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The prerequisite for Nuclear Magnetic Resonance was the measurement of the magnetic moment of certain nuclei.
In the Stern-Gerlach experiment a beam of electrons passes through a region with a magnetic field orthogonal to the beam, which is split in two parts, one part deflected up and one down, due to the magnetic dipole moment associated with the electron spin.
The nuclear spin was used in a series of conceptually similar experiments by I.I. Rabi and coworkers, which culminated in a resonant measurement (I. I. Rabi, J. R. Zacharias, S. Millman, and P. Kusch, Phys. Rev. 53, 318 (1938)) of the nuclear magnetic moment. I.I. Rabi was awarded the Nobel prize in 1944 for this atomic beam experiment.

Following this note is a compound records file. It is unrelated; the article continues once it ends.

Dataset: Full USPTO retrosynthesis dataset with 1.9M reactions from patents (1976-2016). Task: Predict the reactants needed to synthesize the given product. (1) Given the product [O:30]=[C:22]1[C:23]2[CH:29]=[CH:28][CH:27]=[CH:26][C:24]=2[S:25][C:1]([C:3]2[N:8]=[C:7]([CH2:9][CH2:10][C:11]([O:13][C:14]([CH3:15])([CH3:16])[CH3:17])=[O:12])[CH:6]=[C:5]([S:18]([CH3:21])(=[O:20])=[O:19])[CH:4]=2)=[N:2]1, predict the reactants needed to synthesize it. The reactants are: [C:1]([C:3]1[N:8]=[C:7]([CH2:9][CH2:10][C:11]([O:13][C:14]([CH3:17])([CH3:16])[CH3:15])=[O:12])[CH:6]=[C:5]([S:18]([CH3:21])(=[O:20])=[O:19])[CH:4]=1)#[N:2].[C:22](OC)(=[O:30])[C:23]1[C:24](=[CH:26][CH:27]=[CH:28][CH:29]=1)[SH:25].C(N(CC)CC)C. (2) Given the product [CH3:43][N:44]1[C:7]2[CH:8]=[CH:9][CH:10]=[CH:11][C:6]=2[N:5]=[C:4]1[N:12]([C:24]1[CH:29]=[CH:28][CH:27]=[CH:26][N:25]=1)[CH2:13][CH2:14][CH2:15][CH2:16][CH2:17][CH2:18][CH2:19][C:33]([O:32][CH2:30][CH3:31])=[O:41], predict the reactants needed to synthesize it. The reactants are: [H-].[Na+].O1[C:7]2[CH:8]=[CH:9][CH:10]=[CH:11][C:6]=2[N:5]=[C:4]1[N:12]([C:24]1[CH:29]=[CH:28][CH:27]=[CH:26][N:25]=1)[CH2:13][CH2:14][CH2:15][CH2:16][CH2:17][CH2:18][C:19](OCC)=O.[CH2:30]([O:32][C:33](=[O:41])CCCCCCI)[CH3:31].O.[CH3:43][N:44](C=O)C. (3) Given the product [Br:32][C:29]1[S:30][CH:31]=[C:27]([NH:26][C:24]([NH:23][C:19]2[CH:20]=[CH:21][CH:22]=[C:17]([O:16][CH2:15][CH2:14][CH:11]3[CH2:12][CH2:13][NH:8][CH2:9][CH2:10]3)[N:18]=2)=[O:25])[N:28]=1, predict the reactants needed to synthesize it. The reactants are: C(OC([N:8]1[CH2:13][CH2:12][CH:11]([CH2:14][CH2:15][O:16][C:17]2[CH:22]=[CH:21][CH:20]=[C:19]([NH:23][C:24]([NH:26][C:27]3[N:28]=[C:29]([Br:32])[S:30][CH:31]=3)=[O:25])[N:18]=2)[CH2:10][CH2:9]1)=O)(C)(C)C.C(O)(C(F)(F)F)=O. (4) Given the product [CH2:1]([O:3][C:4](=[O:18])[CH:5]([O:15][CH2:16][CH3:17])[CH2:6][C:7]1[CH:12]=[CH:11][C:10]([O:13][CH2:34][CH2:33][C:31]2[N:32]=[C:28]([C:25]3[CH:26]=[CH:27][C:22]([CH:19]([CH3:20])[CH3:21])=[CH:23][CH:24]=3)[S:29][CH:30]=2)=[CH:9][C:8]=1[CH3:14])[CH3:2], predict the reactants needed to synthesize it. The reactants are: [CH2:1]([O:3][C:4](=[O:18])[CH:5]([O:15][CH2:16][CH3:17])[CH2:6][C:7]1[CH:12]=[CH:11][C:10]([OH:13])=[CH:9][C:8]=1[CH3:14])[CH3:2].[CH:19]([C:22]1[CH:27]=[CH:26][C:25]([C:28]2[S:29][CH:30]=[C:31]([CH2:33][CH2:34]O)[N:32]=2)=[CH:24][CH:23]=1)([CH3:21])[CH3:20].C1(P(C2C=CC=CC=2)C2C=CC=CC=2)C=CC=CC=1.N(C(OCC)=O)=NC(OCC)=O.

A beam of LiCl was steered by magnetic elements in a variant of the Stern-Gerlach experiment, where a deflection due to the nuclear magnetic dipole moment in a field region A was compensated by an opposite deflection in a field region B, finally driving the beam to a detector. The application of a radiofrequency at right angle to a strong steady field along the path lead to a partial unbalance of this compensation, but only when the radiofrequency met the resonance condition:
with equal to the magnetogyric ratio of the nucleus.
This is because the resonant radiofrequency determines a precession of the nuclear spin through a finite angle. Consider for simplicity a full spin reversal, by a precession through : it leads to an opposite deflection in B, resulting in a measurable reduction of counts at the detector. Although the technique was not sensitive enough to be used as a probe inside matter (remember that nuclear spin polarization is obtained only for a tiny fraction of the beam), it already included the principle of resonance.